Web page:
Shire Kids make sure young children get books
RUPERT — Fox Czahor, 3, loves to check his family's mailbox to see if anything had come for him. Every month, as expected, he and his baby brother Woodrow each receive a book from country music legend Dolly Parton's Imagination Library.
"He gets so excited to get his book each month, and loves reading his baby brother his book too," said their mom, Casey Czahor.
Fox signed up for the children's program in July and has since received nine books. His favorite is "Milo's Hat Trick" by Jon Agee, a tale of a struggling magician who teams up with a bear that can do tricks.
In East Dorset, siblings Sam, Cora and Jack Dunne get excited too whenever they open their post office box and see that another book has arrived.
Every night, the children gather around their mom Sabrina Dunne, who reads aloud each child's book. The routine apparently takes around 45 minutes since the children, who are between 2 and 5 years old, ask a lot of questions about the stories.
Besides promoting early learning, the books also come free.
"I love it," Sabrina Dunne said. "I can't thank Nicole enough."
She means Nicole Campbell, founder of Shire Kids, a nonprofit organization that partners with the Imagination Library to bring books to children under 5 throughout Bennington County. There are no income restrictions on participating families; the only requirement is to have a mailing address in the area.
The organization also serves Danby, in Rutland County, among the towns closest to Campbell's Dorset residence and where some of her early participants originated.
Signing up hundreds of kids
Since Campbell launched Shire Kids in July, 800 children have already signed up with her program. Her long-term goal is to enroll all eligible children living in Bennington County — that's 1,600 little ones, according to the latest U.S. Census Bureau data.
"I want every child that has the interest and the family that wants free books for their children to have them," said Campbell, 37, who runs the organization singlehandedly.
She eventually wants Shire Kids to cover all of southern Vermont: Windham County, Rutland County and Windsor County. But right now, she needs to continue raising money to ensure the program keeps going.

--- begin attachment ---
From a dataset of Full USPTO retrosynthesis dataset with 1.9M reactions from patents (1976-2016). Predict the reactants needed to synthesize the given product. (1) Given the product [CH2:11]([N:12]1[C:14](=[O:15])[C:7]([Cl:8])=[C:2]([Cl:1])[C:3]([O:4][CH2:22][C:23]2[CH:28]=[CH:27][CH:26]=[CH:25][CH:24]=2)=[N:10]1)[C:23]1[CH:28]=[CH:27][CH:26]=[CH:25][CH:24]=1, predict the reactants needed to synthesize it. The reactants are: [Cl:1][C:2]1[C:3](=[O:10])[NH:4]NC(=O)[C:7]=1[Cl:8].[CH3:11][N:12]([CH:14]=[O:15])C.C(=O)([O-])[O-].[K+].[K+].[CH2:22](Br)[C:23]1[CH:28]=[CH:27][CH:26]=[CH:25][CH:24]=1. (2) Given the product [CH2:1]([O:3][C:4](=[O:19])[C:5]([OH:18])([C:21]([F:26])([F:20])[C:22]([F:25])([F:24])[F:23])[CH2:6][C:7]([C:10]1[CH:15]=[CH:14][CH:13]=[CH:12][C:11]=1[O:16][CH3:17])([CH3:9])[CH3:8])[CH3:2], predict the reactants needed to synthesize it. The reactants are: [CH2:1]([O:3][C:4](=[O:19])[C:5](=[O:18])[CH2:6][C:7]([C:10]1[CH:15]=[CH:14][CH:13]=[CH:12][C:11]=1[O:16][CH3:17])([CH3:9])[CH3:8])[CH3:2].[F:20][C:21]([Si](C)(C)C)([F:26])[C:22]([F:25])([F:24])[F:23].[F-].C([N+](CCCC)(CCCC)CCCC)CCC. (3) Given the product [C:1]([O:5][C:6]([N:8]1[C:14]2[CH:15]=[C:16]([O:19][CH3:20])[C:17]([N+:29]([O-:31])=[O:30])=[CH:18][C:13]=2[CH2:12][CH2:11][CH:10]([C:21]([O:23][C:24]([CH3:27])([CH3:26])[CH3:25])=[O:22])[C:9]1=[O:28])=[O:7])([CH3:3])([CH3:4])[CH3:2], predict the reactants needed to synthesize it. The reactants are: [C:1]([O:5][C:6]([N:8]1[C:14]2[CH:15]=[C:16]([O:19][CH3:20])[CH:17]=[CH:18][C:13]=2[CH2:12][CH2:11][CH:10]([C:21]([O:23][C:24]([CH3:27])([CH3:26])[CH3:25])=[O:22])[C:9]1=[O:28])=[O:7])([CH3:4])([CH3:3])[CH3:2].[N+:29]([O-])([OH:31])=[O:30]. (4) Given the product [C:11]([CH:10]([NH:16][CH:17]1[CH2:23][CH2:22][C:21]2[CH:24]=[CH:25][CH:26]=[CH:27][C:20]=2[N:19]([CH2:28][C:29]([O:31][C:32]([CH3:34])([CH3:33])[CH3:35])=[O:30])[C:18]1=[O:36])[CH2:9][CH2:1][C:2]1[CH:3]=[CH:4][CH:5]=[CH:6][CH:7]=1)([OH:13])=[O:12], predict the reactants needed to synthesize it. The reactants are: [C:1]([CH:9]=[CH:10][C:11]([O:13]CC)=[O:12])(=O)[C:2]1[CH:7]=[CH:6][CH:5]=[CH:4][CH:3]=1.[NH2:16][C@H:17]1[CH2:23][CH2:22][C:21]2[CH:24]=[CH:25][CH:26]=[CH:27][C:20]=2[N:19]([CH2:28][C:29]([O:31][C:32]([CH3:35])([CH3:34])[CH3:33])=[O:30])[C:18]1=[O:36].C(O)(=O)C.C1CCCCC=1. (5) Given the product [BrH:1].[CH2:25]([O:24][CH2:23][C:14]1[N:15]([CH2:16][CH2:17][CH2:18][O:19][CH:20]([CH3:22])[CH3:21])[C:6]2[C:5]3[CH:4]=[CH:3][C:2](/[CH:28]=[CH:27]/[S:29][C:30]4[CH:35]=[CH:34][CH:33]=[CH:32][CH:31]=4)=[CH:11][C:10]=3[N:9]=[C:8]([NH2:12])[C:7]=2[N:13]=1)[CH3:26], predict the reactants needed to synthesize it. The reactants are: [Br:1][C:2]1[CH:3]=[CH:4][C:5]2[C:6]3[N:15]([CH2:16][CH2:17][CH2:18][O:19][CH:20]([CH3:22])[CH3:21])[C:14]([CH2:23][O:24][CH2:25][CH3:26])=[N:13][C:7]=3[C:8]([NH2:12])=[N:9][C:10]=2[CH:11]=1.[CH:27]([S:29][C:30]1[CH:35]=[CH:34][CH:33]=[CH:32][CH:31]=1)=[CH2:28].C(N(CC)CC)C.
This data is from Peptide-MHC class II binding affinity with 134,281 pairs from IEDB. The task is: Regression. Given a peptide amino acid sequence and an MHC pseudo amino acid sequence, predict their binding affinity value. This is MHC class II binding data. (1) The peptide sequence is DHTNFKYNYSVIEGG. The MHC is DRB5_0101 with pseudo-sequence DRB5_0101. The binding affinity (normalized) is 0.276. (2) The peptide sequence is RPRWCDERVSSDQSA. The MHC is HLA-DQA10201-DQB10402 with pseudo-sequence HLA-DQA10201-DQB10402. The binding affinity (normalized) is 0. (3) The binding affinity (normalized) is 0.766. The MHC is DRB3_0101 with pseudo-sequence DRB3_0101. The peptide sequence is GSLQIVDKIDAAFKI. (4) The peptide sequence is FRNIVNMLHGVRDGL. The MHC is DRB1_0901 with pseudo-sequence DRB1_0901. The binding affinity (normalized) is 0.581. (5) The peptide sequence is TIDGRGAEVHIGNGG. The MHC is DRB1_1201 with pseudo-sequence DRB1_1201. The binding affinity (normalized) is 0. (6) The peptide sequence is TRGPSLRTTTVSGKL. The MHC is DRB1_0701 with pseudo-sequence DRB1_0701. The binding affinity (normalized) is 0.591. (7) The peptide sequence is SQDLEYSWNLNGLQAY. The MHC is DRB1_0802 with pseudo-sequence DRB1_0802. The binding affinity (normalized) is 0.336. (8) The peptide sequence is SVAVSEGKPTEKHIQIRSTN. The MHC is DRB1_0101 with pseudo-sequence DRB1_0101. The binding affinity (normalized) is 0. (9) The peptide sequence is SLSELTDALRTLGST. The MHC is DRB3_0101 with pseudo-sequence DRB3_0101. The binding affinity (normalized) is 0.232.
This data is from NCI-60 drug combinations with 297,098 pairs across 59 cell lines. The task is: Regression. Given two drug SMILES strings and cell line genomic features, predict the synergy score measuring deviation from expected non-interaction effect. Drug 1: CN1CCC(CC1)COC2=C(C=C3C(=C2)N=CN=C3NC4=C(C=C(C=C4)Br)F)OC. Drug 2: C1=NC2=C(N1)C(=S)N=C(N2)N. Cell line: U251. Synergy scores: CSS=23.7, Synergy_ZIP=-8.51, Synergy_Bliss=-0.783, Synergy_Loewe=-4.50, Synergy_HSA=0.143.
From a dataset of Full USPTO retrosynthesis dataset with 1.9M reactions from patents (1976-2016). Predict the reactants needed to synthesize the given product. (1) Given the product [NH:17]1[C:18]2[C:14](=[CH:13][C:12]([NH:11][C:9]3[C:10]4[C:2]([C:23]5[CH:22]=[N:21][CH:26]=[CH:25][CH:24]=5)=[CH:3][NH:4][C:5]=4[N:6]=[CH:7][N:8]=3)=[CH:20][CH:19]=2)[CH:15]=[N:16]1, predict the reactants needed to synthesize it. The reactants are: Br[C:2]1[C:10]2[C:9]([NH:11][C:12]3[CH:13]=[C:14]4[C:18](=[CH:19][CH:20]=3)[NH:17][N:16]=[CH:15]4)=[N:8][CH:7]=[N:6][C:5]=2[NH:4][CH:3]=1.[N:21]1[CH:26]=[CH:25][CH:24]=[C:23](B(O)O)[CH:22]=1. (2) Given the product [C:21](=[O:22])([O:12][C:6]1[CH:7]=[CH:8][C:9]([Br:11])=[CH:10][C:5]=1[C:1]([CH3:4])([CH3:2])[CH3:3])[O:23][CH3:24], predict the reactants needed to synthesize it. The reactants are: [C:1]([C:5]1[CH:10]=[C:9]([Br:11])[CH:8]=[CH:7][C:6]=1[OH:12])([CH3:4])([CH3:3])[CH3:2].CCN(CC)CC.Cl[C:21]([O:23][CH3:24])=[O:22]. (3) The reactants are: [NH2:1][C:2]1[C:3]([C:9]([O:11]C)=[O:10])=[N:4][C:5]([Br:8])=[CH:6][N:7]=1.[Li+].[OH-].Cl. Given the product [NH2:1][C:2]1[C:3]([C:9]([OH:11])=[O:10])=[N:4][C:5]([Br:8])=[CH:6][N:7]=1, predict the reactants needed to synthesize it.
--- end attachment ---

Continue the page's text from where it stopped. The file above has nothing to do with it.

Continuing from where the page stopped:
The Imagination Library, established in 1995 by Parton's Dollywood Foundation, publishes and mails books to enrollees each month. Since its founding, it has distributed more than 136 million books in the United States, United Kingdom, Canada, Australia and the Republic of Ireland. It relies on community-based partners to run the program locally. The work includes finding participants, submitting monthly orders to the Library, as well as raising funds to cover a portion of the books' cost.
Each book a child receives costs an average of $13, and local partners pay $2-$3, Campbell said. This comes down to about $25 a year for one child to be part of the program — or $20,000 a year for Shire Kids.
The organization has so far existed through grant funding that Campbell has found and donations from community members. Campbell had planned to ramp up her fundraising this spring by appealing to the generosity of small businesses in the area. She had started preparing publicity materials when the coronavirus pandemic happened, which has hurt small businesses.
Campbell has since resumed applying for grants and reaching out to people for donations. She also has publicized her fundraising drive on Shire Kids' website, Facebook page and Instagram account. To become more sustainable, Campbell said that next year she will pursue local government funding by trying to get on various town ballots.
Filling a gap
Campbell discovered the Imagination Library in 2015 after having the first of her two sons while living in Washington. She signed up her two boys — now 3 and 6 years old — who grew to love books from an early age.
When she and her husband moved to Dorset in 2017, she learned that the Imagination Library didn't cover this area because it lacked a local partner.
"That's so sad," Campbell recalls thinking at that time. "We should absolutely start it here."
She approached various organizations that might be willing to partner with the Library. When she didn't have luck finding one, she decided to start one.
"There is great need for this program here, more than other people would realize," Campbell said. "A lot of people know of Vermont as a resort-y place where they might go skiing or visit, and that is not what the real towns and real life is like here."
Whatever money Campbell raises goes to pay for the children's books, so she sometimes has to spend her own money for office supplies or to mail extra books. She spends 20-25 hours a week on her Shire Kids works, time that she also donates.
"When my few hours of time could create full, little libraries for every child, it's 100 percent worth it," she said.
With children home-bound during the pandemic, the Imagination Library books have apparently helped parents come up with activities for the little ones.
Casey Czahor, for instance, said she has used some of the books for her two boys' afternoon story time.
Editor's note: This reporter has received a book from Shire Kids.
Contact Tiffany Tan at firstname.lastname@example.org or @tiffgtan on Facebook and Twitter.
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